Declining Bird Species Find Welcoming Home in NJ's Post-Industrial Landscapes
Biology Researcher Embarks on Multi-year Study of Post-Industrial Bird Habitats
It’s no secret that many animal species in the Unites States and around the globe are endangered as their habitats fall prey to human activity and global warming. Habitat loss in the eastern U.S. has been especially marked due to pollution, deforestation and overdevelopment—no place more than in New Jersey, the most urbanized state in the nation.
Birds have not escaped this predicament. Our avian friends along the eastern seaboard have experienced population decreases for decades, including the American Woodcock, which has been declining at almost 2 percent per year since 1968, when constant-effort monitoring began.
So when that species was repeatedly observed in the highly polluted interior forest of Liberty State Park, in Jersey City, around 2014, it raised eyebrows. How was it possible for a grassland bird species such as this one, which are among the fastest declining avian groups, to take up residence in such conditions?
RU-N doctoral student Kathy Farley began investigating to see if the Woodcock’s presence was random or indicative of a greater trend, and soon confirmed it was the latter.
Two years later, her early observations have morphed into a multi-year research project involving dozens of similar sites throughout northern New Jersey to determine American Woodcock breeding success, and whether the species is making use of post-industrial landscapes to make a comeback.
“Post-industrial landscapes such as old rail yards, landfills, former industrial complexes and superfund sites have begun to replace former forest and field habitat for North American wildlife, particularly in the east,” Farley says. “Since Woodcock are an ‘indicator species’—meaning they have the same habitat requirements of other hard-to-find birds—we know that when they succeed, so do these other species.”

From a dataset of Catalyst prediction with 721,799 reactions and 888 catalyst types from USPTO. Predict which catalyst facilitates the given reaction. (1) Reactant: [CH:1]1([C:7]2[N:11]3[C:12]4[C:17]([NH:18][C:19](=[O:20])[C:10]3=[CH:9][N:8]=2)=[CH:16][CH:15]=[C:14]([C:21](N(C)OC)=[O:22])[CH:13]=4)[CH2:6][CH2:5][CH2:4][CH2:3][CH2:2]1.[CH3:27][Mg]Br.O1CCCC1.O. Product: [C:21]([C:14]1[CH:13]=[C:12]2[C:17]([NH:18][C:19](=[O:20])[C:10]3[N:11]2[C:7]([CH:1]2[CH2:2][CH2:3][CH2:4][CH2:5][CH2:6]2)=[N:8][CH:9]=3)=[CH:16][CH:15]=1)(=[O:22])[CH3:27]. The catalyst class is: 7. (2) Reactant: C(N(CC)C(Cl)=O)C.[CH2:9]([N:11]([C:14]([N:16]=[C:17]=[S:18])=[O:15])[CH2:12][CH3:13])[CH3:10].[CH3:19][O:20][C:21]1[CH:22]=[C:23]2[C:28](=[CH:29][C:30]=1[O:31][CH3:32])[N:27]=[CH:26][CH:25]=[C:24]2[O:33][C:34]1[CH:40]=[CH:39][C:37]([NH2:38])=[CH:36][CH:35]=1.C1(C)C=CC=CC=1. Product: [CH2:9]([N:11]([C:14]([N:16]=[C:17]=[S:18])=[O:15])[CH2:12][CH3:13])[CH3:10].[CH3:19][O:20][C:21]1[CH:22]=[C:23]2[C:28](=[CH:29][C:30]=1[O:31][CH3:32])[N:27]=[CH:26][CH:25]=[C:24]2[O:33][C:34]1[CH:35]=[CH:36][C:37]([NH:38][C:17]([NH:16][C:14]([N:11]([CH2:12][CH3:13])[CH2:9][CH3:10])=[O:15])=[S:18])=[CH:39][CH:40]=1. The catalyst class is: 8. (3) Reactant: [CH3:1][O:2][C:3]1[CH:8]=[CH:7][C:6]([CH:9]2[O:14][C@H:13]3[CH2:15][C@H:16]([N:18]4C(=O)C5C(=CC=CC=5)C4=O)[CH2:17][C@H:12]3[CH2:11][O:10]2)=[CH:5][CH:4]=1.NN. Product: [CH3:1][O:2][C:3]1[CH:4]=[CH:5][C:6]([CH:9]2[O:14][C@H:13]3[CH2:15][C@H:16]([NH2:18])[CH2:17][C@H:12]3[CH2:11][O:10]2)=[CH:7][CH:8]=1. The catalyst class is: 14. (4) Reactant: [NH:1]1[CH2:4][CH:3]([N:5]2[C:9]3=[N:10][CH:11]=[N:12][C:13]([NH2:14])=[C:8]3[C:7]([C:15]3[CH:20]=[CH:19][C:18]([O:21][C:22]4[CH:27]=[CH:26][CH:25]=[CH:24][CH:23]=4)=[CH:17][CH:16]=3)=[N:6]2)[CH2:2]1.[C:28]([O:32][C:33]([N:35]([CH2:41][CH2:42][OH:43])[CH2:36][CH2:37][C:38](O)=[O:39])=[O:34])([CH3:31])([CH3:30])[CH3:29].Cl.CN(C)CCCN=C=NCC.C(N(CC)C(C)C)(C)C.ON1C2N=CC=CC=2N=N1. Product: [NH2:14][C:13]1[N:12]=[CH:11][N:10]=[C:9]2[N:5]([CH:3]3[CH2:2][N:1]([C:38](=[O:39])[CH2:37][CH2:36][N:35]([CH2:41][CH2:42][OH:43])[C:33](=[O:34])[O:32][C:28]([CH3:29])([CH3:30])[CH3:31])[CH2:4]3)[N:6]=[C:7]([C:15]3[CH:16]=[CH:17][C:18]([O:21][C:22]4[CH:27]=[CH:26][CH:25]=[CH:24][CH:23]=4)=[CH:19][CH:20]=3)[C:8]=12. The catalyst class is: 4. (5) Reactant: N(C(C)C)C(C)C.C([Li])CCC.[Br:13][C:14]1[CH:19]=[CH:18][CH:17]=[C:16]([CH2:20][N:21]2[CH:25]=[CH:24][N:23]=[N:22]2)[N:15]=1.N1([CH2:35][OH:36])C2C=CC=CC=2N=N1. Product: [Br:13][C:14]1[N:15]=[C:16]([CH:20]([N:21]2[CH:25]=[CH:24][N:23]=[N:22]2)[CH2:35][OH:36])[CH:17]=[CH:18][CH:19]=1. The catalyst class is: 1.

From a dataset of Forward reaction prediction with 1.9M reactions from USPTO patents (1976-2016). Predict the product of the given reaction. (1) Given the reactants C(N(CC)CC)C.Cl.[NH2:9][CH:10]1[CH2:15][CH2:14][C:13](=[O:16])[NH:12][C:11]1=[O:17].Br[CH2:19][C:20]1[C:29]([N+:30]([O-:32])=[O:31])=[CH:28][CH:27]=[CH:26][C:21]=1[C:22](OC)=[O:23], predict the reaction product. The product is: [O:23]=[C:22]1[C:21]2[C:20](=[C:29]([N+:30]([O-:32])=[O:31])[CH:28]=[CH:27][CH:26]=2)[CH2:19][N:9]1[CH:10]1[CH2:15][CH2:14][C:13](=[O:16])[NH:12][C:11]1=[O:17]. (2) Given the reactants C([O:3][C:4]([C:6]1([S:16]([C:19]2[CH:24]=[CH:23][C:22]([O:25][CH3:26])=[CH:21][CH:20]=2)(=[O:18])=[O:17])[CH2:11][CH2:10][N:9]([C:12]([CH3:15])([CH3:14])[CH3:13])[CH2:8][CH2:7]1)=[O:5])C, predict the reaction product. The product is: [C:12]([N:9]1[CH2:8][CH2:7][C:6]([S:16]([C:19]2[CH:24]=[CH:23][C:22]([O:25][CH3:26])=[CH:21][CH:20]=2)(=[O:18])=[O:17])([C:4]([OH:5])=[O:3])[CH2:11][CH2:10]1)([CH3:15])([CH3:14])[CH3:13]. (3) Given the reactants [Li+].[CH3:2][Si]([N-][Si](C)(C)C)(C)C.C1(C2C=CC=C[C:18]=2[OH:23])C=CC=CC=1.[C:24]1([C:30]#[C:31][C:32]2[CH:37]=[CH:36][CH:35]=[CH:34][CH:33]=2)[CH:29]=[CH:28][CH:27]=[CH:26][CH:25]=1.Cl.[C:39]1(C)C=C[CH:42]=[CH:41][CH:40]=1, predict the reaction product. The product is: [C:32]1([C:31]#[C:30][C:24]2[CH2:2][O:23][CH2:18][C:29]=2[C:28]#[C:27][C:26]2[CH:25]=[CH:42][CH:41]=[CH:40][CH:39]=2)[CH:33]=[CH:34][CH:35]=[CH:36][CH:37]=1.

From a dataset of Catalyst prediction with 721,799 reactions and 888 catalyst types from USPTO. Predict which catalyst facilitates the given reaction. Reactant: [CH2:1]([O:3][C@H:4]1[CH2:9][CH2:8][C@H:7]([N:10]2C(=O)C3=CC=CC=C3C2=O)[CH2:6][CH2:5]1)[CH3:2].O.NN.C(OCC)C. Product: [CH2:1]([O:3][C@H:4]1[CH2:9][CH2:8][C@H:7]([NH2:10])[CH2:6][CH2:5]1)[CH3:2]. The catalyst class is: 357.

These include New England Cottontail, Golden-winged Warblers, Ruffed Grouse, Hognose snakes and Brown Thrashers, among others.
If ecosystems can re-emerge and thrive in these post-industrial sites, then they can potentially mitigate the loss of older animal habitats, which has implications for conservation management efforts in highly urbanized regions.
Farley is conducting this research under the auspices of her dissertation advisor, RU-N Biology Professor Claus Holzapfel, who first detected the presence of American Woodcocks in Liberty State Park. Her team included up to a dozen people helping with data collection across 30 sites during Phase I of the project, in 2016.
This year, a smaller team will begin Phase II: monitoring 2-3 post-industrial and non-industrial sites, and finding and tagging males with radio transmitters to study their territory acquisition and courtship rituals for a year, along with survival and return rates. The team will also find and tag nestlings to determine how well they fare in these human-altered environments. Farley will use radio transmitters and detection dogs, which are far more adept at finding American Woodcock nests than humans are. Her project will run through 2018.
“Studying Woodcocks can help us better understand other species that are severely declining due to significant habitat loss, and perhaps reverse the trend,” she says.
Farley, who was raised in Lake Ontario, NY, got into birds while a junior studying ecology and natural resource management at Rutgers University–New Brunswick. After graduating with a B.S. in 2006, she taught middle-school science in the Newark public schools for six years and started a masters-degree program in biology, with a focus on ecology and evolution, at Montclair State University (MSU), which she finished in 2013.
While there, she also worked part-time at the Tenafly Nature Center, running educational programs and organizing camps, and was involved with the Alliance for NJ Environmental Education, along with an American Kestrel nesting research program run by a professor at MSU.
She arrived at RU-N to do a Ph.D. in biology in fall 2014, expanding on her ecology and evolution studies while continuing to concentrate on birds.
“I fell in love with ornithology from a class in my junior year at Rutgers–New Brunswick, then got a summer position at the University of Arizona as a research assistant doing avian field research,” says Farley. “I haven’t looked back since.”